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Green light for first round of Greek bailout

August 19, 2015

The decision from eurozone finance ministers has come after pro-bailout votes in the German and Dutch parliaments. Dutch Prime Minister Rutte survived pushback from his own party to secure support for the bailout.

Image: picture-alliance/dpa/B. Maat

The finance ministers from the 19 eurozone countries gave the green light on Wednesday for the latest round of bailout funds to Greece, according the EU commissioner for the common euro currency, Valdis Dombrovskis.

The decision from the Eurogroup clears the final hurdle for Athens to receive its 85 billion euro ($95 billion) in rescue funds. The finance ministers approved the first tranche of 13 billion euros just in time for Greece to meet Thursday's deadline for repaying about 3.4 billion euros to the European Central Bank.

The Hague, Berlin say 'yes' to bailout

The Eurogroup's move came right after the Dutch parliament supported the third bailout package to Greece, voting down a motion against it by a margin of 81-52. Prime Minister Mark Rutte also survived a no confidence vote called by far-right politician Geert Wilders.

Wilders accused Rutte, of the center-right People's Party for Freedom and Democracy (VVD), of "betraying his electorate" by reneging on a promise not to send any more money to cash-strapped Greece. Although his cabinet, which includes Eurogroup president Jeroen Dijsselbloem, stood behind the prime minister on the bailout, some other members of the VVD were quite skeptical, saying they would only support the rescue fund with the backing of the International Monetary Fund.

It was only after a lengthy closed-door meeting on Tuesday that the VVD bloc in parliament grudgingly agreed to support the bailout. In Wednesday's vote, only one VVD member of parliament voted to reject it. The IMF, for its part, said through chief Christine Lagarde that it would wait until October to decide whether or not to participate, though she called it "an important step forward."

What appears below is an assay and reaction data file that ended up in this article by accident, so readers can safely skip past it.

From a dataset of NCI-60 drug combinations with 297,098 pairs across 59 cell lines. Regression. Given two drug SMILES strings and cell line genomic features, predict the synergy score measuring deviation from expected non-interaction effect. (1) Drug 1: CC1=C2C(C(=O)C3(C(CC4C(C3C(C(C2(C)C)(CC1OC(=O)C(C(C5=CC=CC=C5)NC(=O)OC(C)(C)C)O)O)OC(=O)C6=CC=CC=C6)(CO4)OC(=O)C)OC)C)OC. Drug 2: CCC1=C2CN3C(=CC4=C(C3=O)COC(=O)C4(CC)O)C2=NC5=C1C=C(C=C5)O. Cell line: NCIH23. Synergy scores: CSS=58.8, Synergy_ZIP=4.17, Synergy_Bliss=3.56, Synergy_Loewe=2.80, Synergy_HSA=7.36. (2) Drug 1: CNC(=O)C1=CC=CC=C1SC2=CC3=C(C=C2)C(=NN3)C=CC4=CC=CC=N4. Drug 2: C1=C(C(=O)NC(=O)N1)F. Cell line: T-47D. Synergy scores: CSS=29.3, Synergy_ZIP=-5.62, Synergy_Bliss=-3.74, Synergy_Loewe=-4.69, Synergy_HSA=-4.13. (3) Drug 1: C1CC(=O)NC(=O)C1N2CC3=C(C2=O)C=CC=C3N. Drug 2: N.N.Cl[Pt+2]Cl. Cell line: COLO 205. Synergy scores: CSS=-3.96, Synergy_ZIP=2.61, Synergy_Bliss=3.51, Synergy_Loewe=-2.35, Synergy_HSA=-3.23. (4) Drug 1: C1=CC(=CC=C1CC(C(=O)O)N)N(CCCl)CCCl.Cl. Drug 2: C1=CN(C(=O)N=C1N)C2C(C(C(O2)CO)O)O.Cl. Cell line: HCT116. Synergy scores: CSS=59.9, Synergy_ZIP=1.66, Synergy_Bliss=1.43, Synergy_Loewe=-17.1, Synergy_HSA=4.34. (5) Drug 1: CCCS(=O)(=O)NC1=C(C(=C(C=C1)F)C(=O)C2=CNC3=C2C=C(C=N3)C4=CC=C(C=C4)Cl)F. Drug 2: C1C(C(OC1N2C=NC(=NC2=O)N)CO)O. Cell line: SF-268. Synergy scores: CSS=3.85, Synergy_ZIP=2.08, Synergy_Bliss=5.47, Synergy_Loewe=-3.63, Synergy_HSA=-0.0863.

Rutte emphasized that an approval from the Netherlands' parliament was not necessary for the bailout to go forward, but that politically it was better to be sure the majority of lawmakers were behind the loan before he signed off on it.

Earlier on Wednesday, the German parliament approved the funds by an overwhelming majority, despite skepticism amongst some voters over pouring more money into Greece.

Greek PM: European voters need a seat at the table

Meanwhile, Greek Prime Minister Alexis Tsipras urged the European Parliament to join the group of creditors overseeing the bailout deal. The request came in the form of a letter to the parliament's president, Martin Schultz of Germany.

Tsipras argued that the European Parliament - which is directly elected by voters within the European Union - should represent voters at large as the 86 billion euro bailout is implemented.

The bailout is currently being overseen by the so-called quartet that includes the European Central Bank, European Commission, International Monetary Fund and European Stability Mechanism - each lacking a direct mandate from voters.

"I deem it politically imperative that the sole European institution with direct popular mandate acts as the ultimate guarantor of democratic accountability and compatibility of economic policy in Europe," Tsipras wrote Wednesday.

A Greek government source told the AFP news agency that Tsipras had spoken by phone to Schultz on Wednesday and that the European Parliament's president had "positively welcomed the demand" saying such an initiative had already been floated within the Strasbourg-based parliament.

The Greek premier is now considering holding early elections as the latest bailout flies in the face of his party's campaign pledges and threatens to split his leftis party.

A decision is expected as early as next week.

Led by Tsipras, Syriza rose to power in January's general elections following a wave of popular anger against austerity-imposed tax hikes, spending cuts and privatizations demanded by creditors in exchange for previous bailouts totaling 240 billion euros but offering little to no prospect of economic recovery.

es/kms (AP, AFP, Reuters, dpa)

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